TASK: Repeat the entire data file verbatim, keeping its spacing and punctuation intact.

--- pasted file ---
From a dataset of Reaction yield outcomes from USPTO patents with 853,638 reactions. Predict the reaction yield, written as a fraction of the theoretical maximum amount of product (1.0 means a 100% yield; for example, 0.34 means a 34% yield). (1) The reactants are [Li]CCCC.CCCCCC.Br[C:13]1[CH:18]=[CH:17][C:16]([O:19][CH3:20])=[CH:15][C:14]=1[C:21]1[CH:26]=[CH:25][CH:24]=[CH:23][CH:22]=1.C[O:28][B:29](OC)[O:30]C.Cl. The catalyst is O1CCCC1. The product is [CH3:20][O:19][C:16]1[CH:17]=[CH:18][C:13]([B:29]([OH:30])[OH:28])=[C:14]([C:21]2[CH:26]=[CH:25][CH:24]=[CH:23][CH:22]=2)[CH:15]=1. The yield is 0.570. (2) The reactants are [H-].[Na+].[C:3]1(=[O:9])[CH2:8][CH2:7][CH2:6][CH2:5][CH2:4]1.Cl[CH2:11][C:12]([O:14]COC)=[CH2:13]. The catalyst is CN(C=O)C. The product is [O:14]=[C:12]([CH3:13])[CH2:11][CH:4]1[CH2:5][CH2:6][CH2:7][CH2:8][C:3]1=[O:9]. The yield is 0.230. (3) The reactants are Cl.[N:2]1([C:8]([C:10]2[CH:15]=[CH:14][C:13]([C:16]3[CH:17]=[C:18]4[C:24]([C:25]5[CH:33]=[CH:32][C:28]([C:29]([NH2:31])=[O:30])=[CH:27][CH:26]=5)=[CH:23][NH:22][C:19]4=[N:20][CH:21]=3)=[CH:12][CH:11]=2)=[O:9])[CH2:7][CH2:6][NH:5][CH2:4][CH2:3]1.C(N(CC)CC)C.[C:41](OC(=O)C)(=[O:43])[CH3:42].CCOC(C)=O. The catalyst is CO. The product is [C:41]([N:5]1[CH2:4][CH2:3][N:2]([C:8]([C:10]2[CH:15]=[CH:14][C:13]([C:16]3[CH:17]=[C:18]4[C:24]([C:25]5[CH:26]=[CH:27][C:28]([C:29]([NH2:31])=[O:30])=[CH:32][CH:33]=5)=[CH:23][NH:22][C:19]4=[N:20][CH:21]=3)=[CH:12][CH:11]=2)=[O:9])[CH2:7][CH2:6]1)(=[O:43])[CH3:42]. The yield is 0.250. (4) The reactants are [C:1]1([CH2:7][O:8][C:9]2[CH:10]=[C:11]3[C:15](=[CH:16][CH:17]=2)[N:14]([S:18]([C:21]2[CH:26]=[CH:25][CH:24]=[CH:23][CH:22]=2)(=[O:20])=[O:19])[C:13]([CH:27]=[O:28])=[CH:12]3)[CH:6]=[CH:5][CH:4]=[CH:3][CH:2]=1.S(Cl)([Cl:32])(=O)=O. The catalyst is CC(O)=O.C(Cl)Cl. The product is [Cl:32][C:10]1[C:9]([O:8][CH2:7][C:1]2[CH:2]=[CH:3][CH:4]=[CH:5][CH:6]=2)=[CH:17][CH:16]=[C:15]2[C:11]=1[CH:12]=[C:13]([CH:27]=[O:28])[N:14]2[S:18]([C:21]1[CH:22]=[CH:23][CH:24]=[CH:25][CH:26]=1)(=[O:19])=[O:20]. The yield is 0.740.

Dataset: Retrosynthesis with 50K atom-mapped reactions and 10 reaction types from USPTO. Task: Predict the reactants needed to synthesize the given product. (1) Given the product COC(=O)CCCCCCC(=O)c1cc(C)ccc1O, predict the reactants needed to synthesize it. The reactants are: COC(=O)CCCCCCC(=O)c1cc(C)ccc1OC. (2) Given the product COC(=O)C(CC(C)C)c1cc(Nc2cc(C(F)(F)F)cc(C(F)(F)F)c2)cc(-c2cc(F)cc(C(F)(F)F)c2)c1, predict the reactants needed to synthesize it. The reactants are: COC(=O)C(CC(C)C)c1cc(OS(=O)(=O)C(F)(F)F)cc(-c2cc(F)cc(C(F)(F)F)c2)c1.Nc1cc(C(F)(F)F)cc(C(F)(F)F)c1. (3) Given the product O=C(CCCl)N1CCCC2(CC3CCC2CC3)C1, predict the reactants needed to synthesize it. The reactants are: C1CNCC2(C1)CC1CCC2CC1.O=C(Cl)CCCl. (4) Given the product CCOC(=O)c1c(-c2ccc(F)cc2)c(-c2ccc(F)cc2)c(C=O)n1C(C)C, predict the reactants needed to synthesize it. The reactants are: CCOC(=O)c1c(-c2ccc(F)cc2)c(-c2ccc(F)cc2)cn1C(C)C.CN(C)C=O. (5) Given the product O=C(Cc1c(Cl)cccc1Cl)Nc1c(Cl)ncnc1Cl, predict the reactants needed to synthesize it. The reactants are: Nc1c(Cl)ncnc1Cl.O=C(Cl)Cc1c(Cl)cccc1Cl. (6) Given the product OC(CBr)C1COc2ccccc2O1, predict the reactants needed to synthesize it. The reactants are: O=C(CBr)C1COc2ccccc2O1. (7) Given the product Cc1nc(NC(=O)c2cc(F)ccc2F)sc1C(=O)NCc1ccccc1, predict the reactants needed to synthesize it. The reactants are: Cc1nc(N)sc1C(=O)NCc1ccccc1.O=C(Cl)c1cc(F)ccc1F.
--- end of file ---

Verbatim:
From a dataset of Reaction yield outcomes from USPTO patents with 853,638 reactions. Predict the reaction yield, written as a fraction of the theoretical maximum amount of product (1.0 means a 100% yield; for example, 0.34 means a 34% yield). (1) The reactants are [Li]CCCC.CCCCCC.Br[C:13]1[CH:18]=[CH:17][C:16]([O:19][CH3:20])=[CH:15][C:14]=1[C:21]1[CH:26]=[CH:25][CH:24]=[CH:23][CH:22]=1.C[O:28][B:29](OC)[O:30]C.Cl. The catalyst is O1CCCC1. The product is [CH3:20][O:19][C:16]1[CH:17]=[CH:18][C:13]([B:29]([OH:30])[OH:28])=[C:14]([C:21]2[CH:26]=[CH:25][CH:24]=[CH:23][CH:22]=2)[CH:15]=1. The yield is 0.570. (2) The reactants are [H-].[Na+].[C:3]1(=[O:9])[CH2:8][CH2:7][CH2:6][CH2:5][CH2:4]1.Cl[CH2:11][C:12]([O:14]COC)=[CH2:13]. The catalyst is CN(C=O)C. The product is [O:14]=[C:12]([CH3:13])[CH2:11][CH:4]1[CH2:5][CH2:6][CH2:7][CH2:8][C:3]1=[O:9]. The yield is 0.230. (3) The reactants are Cl.[N:2]1([C:8]([C:10]2[CH:15]=[CH:14][C:13]([C:16]3[CH:17]=[C:18]4[C:24]([C:25]5[CH:33]=[CH:32][C:28]([C:29]([NH2:31])=[O:30])=[CH:27][CH:26]=5)=[CH:23][NH:22][C:19]4=[N:20][CH:21]=3)=[CH:12][CH:11]=2)=[O:9])[CH2:7][CH2:6][NH:5][CH2:4][CH2:3]1.C(N(CC)CC)C.[C:41](OC(=O)C)(=[O:43])[CH3:42].CCOC(C)=O. The catalyst is CO. The product is [C:41]([N:5]1[CH2:4][CH2:3][N:2]([C:8]([C:10]2[CH:15]=[CH:14][C:13]([C:16]3[CH:17]=[C:18]4[C:24]([C:25]5[CH:26]=[CH:27][C:28]([C:29]([NH2:31])=[O:30])=[CH:32][CH:33]=5)=[CH:23][NH:22][C:19]4=[N:20][CH:21]=3)=[CH:12][CH:11]=2)=[O:9])[CH2:7][CH2:6]1)(=[O:43])[CH3:42]. The yield is 0.250. (4) The reactants are [C:1]1([CH2:7][O:8][C:9]2[CH:10]=[C:11]3[C:15](=[CH:16][CH:17]=2)[N:14]([S:18]([C:21]2[CH:26]=[CH:25][CH:24]=[CH:23][CH:22]=2)(=[O:20])=[O:19])[C:13]([CH:27]=[O:28])=[CH:12]3)[CH:6]=[CH:5][CH:4]=[CH:3][CH:2]=1.S(Cl)([Cl:32])(=O)=O. The catalyst is CC(O)=O.C(Cl)Cl. The product is [Cl:32][C:10]1[C:9]([O:8][CH2:7][C:1]2[CH:2]=[CH:3][CH:4]=[CH:5][CH:6]=2)=[CH:17][CH:16]=[C:15]2[C:11]=1[CH:12]=[C:13]([CH:27]=[O:28])[N:14]2[S:18]([C:21]1[CH:22]=[CH:23][CH:24]=[CH:25][CH:26]=1)(=[O:19])=[O:20]. The yield is 0.740.

Dataset: Retrosynthesis with 50K atom-mapped reactions and 10 reaction types from USPTO. Task: Predict the reactants needed to synthesize the given product. (1) Given the product COC(=O)CCCCCCC(=O)c1cc(C)ccc1O, predict the reactants needed to synthesize it. The reactants are: COC(=O)CCCCCCC(=O)c1cc(C)ccc1OC. (2) Given the product COC(=O)C(CC(C)C)c1cc(Nc2cc(C(F)(F)F)cc(C(F)(F)F)c2)cc(-c2cc(F)cc(C(F)(F)F)c2)c1, predict the reactants needed to synthesize it. The reactants are: COC(=O)C(CC(C)C)c1cc(OS(=O)(=O)C(F)(F)F)cc(-c2cc(F)cc(C(F)(F)F)c2)c1.Nc1cc(C(F)(F)F)cc(C(F)(F)F)c1. (3) Given the product O=C(CCCl)N1CCCC2(CC3CCC2CC3)C1, predict the reactants needed to synthesize it. The reactants are: C1CNCC2(C1)CC1CCC2CC1.O=C(Cl)CCCl. (4) Given the product CCOC(=O)c1c(-c2ccc(F)cc2)c(-c2ccc(F)cc2)c(C=O)n1C(C)C, predict the reactants needed to synthesize it. The reactants are: CCOC(=O)c1c(-c2ccc(F)cc2)c(-c2ccc(F)cc2)cn1C(C)C.CN(C)C=O. (5) Given the product O=C(Cc1c(Cl)cccc1Cl)Nc1c(Cl)ncnc1Cl, predict the reactants needed to synthesize it. The reactants are: Nc1c(Cl)ncnc1Cl.O=C(Cl)Cc1c(Cl)cccc1Cl. (6) Given the product OC(CBr)C1COc2ccccc2O1, predict the reactants needed to synthesize it. The reactants are: O=C(CBr)C1COc2ccccc2O1. (7) Given the product Cc1nc(NC(=O)c2cc(F)ccc2F)sc1C(=O)NCc1ccccc1, predict the reactants needed to synthesize it. The reactants are: Cc1nc(N)sc1C(=O)NCc1ccccc1.O=C(Cl)c1cc(F)ccc1F.